• Some oral contraceptives inhibit the production of testosterone
  • Reducing alcohol intake decreases testosterone in women12
  • Exercise may not produce long-term effects on testosterone production, but it can contribute to addressing related health concerns such as maintaining a healthy weight, improvement of mood, and managing blood sugar levels

Please remember to always check with your doctor or healthcare provider first before taking any kind of medication or making major lifestyle changes.

When to Seek Professional Help

Many women may have testosterone levels on the high end of the normal range. Other women may have symptoms of high testosterone that are still within manageable levels.

Consult your doctor if the effects listed in this article begin to severely impact your lifestyle or mental health. Because of the prevalence of PCOS, taking a test when possible is also recommended. Early detection of PCOS or abnormal testosterone levels may help in preventing diabetes and other complications.

Updated on January 31, 2024
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12 sources cited
Updated on January 31, 2024
  1. Polycystic ovary syndrome” United Kingdom National Health Service
  2. Polycystic Ovary Syndrome (PCOS)” JOhn Hopkins Medicine
  3. PCOS (Polycystic Ovary Syndrome) and Diabetes” Centers for Disease Control and Prevention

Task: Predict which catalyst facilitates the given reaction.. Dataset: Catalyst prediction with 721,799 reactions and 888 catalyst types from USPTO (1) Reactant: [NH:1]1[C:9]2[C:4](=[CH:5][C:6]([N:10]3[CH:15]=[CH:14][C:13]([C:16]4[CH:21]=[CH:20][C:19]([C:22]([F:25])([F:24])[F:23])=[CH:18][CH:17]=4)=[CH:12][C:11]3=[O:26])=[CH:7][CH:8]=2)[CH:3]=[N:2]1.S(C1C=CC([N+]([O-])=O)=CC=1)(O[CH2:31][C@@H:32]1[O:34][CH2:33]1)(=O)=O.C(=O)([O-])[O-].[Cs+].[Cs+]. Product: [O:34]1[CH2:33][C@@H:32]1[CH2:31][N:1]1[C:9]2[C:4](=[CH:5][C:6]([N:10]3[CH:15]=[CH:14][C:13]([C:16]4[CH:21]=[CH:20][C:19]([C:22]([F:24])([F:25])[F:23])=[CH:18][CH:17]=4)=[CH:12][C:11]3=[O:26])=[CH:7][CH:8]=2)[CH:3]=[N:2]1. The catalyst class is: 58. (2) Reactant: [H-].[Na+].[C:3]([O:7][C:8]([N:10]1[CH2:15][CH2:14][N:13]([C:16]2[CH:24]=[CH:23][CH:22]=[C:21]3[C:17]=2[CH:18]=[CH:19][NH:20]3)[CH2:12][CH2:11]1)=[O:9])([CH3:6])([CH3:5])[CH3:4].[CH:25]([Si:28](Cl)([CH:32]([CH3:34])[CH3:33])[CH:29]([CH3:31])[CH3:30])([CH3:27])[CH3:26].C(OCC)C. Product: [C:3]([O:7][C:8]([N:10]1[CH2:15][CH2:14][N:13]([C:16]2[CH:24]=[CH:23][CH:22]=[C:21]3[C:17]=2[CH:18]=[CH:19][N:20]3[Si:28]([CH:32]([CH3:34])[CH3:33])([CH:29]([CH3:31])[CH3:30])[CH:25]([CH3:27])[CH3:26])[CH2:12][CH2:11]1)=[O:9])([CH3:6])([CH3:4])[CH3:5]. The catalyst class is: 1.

4. Congenital Adrenal Hyperplasia” Cleveland Clinic
  5. The association between serum testosterone and insulin resistance: a longitudinal study” National Library of Medicine
  6. Testosterone” Mount Sinai Hospital
  7. DHT (Dihydrotestosterone)” Cleveland Clinic
  8. Serum levels of androgens in acne & their role in acne severity” National Library of Medicine
  9. Sex hormones and acne” National Library of Medicine
  10. Menstrual Cycle Irregularities Are Associated With Testosterone Levels in Healthy Premenopausal Women” American Journal of Human Biology
  11. Hyperandrogenemia is Common in Asymptomatic Women and is Associated with Increased Metabolic Risk” National Library of Medicine
  12. A Review on the Sex Differences in Organ and System Pathology with Alcohol Drinking” National Library of Medicine